Rich Paxson

Dr. Martin Luther King Jr., an African-American man, aimed his ‘I Have a Dream Speech’ speech at poor, marginalized African-Americans in 1960s America. However, King was speaking to individuals from all races who the dominant, capitalist, socio-economic system had excluded from so many of its benefits.

King’s speech directly challenged white Americans’ understanding of the meaning of freedom that developed early in the nation’s history as a status opposite to that of enslaved African persons, according to Greg Grandin in his book “The Empire of Necessity.” Whites in America were free and, blacks were either chattel slaves or, after the Civil War, economically enslaved persons.

In his “I Have a Dream Speech”, Dr. King conflated the symbols of freedom and liberty in the patriotic song, ‘My County ‘Tis of Thee,’ with icons of southern slavery and white oppression. ‘My Country ‘Tis of Thee’ was no ordinary song but one that many primary students sang each morning to begin their school day. When in his speech King said: “… let freedom ring from Stone Mountain of Georgia” and “… let freedom ring from Lookout Mountain of Tennessee” he interjected Confederate slavery symbols into verse from the song to challenge white American ideas of individual liberty and privilege.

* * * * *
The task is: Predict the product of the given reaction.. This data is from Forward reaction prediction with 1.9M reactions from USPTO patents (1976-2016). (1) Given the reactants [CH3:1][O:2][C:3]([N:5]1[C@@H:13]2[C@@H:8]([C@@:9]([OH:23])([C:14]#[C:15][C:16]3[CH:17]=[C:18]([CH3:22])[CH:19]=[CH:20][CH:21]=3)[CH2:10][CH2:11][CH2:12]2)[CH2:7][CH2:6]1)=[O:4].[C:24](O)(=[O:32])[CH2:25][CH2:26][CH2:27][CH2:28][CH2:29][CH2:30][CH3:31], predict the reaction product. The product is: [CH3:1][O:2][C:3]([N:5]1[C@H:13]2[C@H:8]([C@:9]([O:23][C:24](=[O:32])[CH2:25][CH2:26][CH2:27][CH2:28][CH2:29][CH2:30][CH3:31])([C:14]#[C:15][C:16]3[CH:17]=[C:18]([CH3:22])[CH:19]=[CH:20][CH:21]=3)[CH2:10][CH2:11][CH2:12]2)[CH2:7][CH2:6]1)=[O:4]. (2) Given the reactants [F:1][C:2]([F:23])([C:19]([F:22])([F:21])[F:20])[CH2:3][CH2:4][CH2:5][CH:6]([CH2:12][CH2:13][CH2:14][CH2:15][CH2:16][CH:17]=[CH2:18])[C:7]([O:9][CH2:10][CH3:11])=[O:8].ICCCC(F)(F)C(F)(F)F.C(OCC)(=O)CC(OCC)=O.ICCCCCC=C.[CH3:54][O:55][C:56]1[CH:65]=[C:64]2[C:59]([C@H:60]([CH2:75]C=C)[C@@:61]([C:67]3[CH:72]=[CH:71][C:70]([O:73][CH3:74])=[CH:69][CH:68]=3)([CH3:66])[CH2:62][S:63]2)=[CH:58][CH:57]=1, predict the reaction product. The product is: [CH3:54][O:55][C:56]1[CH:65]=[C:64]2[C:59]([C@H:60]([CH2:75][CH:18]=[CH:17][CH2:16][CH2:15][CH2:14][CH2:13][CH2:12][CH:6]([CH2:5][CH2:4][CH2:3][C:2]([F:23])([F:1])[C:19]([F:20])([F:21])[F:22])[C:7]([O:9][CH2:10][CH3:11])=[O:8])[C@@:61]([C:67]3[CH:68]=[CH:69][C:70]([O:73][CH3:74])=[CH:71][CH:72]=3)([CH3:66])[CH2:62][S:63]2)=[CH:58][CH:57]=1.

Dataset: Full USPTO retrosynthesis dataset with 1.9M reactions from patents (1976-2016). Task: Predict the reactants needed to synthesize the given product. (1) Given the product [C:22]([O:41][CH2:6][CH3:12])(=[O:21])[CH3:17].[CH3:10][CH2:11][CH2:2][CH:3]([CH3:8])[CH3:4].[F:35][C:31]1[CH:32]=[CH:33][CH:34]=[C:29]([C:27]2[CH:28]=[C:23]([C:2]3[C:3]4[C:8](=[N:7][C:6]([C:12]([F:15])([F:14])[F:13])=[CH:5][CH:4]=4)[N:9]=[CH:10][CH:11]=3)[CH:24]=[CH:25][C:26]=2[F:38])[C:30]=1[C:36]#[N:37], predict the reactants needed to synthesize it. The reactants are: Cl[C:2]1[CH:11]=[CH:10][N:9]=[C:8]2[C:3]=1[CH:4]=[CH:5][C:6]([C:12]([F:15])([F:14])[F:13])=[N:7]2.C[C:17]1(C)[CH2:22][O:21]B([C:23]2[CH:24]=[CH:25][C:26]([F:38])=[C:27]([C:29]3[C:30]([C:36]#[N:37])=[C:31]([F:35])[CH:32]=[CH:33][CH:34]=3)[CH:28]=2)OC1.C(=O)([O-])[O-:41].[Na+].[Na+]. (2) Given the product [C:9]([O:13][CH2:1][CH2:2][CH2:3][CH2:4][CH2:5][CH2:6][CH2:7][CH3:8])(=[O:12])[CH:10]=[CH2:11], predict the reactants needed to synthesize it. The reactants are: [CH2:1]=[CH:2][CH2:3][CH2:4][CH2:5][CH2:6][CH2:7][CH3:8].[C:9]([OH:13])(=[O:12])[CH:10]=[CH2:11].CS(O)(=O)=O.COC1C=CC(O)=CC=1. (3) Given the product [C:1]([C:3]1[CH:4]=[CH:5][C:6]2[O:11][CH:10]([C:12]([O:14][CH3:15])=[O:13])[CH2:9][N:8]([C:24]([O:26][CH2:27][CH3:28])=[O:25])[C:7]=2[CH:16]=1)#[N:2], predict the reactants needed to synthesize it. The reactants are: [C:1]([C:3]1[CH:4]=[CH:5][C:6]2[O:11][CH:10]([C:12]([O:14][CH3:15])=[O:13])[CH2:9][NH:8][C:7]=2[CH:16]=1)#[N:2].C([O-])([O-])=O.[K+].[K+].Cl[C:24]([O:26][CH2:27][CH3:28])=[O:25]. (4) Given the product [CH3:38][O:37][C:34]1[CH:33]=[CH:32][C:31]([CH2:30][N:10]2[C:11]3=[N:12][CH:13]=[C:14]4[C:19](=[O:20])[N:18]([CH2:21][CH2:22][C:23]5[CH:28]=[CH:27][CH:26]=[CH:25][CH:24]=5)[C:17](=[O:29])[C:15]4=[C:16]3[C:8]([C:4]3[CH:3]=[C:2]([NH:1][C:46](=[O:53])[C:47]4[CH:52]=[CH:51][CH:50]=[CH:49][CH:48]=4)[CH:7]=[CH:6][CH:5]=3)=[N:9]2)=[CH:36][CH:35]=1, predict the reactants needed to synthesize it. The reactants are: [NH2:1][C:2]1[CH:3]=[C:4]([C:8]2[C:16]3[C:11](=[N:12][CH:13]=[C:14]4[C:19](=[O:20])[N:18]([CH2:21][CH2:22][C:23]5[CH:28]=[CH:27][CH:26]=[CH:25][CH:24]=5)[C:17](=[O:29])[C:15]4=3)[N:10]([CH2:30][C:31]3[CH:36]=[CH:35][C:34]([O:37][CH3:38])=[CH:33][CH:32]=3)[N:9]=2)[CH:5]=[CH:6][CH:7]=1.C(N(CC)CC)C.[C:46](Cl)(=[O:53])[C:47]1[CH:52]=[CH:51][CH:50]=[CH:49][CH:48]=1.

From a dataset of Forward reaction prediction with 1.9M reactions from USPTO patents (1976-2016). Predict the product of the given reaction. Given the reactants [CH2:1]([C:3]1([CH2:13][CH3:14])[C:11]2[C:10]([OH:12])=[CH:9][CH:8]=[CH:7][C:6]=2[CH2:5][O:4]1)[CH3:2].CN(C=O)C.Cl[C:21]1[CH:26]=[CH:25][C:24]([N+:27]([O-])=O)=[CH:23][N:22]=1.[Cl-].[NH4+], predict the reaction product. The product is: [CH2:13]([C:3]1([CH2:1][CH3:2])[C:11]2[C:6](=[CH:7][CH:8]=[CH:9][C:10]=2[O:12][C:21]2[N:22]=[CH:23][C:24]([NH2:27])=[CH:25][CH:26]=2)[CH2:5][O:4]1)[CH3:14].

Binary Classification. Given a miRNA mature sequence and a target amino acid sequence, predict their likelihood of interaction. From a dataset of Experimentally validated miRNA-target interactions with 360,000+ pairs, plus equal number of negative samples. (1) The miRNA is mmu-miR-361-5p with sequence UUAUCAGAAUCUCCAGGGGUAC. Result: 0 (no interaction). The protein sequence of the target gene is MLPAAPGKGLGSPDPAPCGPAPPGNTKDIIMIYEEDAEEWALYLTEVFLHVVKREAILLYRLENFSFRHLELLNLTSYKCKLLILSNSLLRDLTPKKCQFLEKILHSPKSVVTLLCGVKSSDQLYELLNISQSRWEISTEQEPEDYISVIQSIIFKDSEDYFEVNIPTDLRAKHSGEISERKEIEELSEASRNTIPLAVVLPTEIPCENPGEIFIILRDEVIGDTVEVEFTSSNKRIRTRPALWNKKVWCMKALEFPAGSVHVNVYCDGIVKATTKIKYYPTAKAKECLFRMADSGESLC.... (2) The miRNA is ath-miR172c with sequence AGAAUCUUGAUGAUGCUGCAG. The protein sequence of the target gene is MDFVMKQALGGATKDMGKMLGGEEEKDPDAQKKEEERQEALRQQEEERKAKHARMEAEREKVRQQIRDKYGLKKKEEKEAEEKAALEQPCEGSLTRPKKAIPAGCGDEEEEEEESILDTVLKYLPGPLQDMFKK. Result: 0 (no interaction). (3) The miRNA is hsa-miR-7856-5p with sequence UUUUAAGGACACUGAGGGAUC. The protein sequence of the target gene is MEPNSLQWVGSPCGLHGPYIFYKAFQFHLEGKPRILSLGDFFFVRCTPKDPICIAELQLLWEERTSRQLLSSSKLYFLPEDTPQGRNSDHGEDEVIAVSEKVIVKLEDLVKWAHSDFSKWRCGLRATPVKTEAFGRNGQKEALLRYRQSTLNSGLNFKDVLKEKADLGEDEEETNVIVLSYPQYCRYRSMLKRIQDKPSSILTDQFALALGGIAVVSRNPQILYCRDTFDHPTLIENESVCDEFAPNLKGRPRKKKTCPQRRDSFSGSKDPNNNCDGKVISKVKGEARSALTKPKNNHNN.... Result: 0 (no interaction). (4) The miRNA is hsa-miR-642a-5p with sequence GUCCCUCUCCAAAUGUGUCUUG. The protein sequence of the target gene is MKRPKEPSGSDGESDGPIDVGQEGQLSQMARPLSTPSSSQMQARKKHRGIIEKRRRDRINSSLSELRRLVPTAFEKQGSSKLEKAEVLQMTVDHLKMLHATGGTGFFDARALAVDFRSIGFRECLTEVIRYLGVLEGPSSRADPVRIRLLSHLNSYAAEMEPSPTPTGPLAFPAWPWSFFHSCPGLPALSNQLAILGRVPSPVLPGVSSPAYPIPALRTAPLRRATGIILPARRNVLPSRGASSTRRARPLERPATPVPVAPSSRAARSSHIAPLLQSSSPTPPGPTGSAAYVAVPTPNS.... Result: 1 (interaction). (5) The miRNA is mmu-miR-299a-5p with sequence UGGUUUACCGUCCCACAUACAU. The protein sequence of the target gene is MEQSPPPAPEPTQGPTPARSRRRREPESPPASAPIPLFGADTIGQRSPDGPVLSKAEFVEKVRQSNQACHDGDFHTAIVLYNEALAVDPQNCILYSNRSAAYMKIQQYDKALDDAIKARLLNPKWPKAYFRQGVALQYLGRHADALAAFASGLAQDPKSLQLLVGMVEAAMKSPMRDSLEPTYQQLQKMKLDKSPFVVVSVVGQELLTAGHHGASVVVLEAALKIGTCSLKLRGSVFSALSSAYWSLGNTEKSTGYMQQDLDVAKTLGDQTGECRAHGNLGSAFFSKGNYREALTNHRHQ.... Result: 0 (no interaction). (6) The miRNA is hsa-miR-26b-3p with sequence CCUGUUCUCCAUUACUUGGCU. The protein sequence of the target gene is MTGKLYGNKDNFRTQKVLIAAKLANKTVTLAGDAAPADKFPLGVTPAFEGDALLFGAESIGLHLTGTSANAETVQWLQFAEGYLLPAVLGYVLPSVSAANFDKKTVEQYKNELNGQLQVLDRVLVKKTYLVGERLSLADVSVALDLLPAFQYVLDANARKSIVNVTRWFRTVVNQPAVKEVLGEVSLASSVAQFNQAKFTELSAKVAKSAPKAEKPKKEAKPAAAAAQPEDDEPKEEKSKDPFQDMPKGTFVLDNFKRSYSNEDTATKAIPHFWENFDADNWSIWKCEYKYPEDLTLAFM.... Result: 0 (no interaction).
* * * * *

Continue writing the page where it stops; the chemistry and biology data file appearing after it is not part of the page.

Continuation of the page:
While King spoke about the socio-economic emancipation of African-Americans, his message was one of atonement. King recognized that God’s vision of reconciliation among all peoples was, and is, needed in America and only with God’s help can humanity actualize that dream of reconciliation.